Itly Review: Wacky and funny, but overlong
A heist comedy involving three grandmothers involving decent comedy stretches but is too long at 150 minutes
It has been a while since we saw a heist comedy like Itly in our cinema. The film stars Saranya as Inba, Kovai Sarala as Twinkle and the late Kalpana as Lilly — three grandmothers who are known as Itly paatties. This is not only due to the acronym formed from their names but also because they make and sell idlies. It’s the sort of simplicity that keeps much of this film going.
Cast: Saranya Ponvannan, Kovai Sarala, Kalpana, Manobala
Director: RK Vidhyadaran
Inba’s granddaughter is suffering from a terminal disease and the Itly paatties try to deposit the money they have saved from their entrepreneurial venture. But the bank is robbed while they are there, and their money is lost too. While the bank is insured against theft, the manager refuses to help the three women as their money isn’t deposited at the time of robbery. So, they decide to break-in and rob the bank. This is when things begin to shape up into a crazy ride, and this is aided in large part by the all-round excellent performances.
The supporting cast includes Mansoor Ali Khan as Kazhuthu, the leader of a terrorist group that has shortlisted grandmothers and grandfathers to brainwash them into terrorism. Then there is Venniradai Moorthy, who goes by the name Jodhida Karadi and specialises in renaming people according to numerology. He changes the name of someone called Sukumar to Kusumar, and predictably this leads to jokes about farting. But the pleasant surprise is that this is one of the best running gags of the film. Two scenes that revolve around farting inside the confines of the bank are hilarious and these are not written or filmed in the usual crass way that makes you turn up your nose. There is another effective gag about a news anchor who tries to get the ground reporter to speak up in vain.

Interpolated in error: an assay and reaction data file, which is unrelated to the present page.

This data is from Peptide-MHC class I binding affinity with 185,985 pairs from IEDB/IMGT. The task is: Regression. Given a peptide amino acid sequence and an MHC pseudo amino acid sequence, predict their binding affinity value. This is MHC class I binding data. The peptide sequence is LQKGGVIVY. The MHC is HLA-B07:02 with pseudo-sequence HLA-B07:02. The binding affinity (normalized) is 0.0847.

Not everything, however, is as effective. The way Lilly and her daughter-in-law’s OCD gets portrayed belittles the problem. Not all the jokes work too, like the gangster who’s named Verumandi, because he doesn’t wear any clothing.
To its credit, the film doesn’t have any fight sequences or songs, but it still is a drag at two and a half hours. With such a runtime, the jokes have to keep audiences hooked, but they are not as consistent. What also doesn’t work is the overarching plot linking the actions of all the characters. While the climax and the message is worth applauding, the path the director chooses to get there and the melodrama that the film devolves into turns it into a drag. Nevertheless, it is a breath of fresh air to see such a script being brought to life with such talent.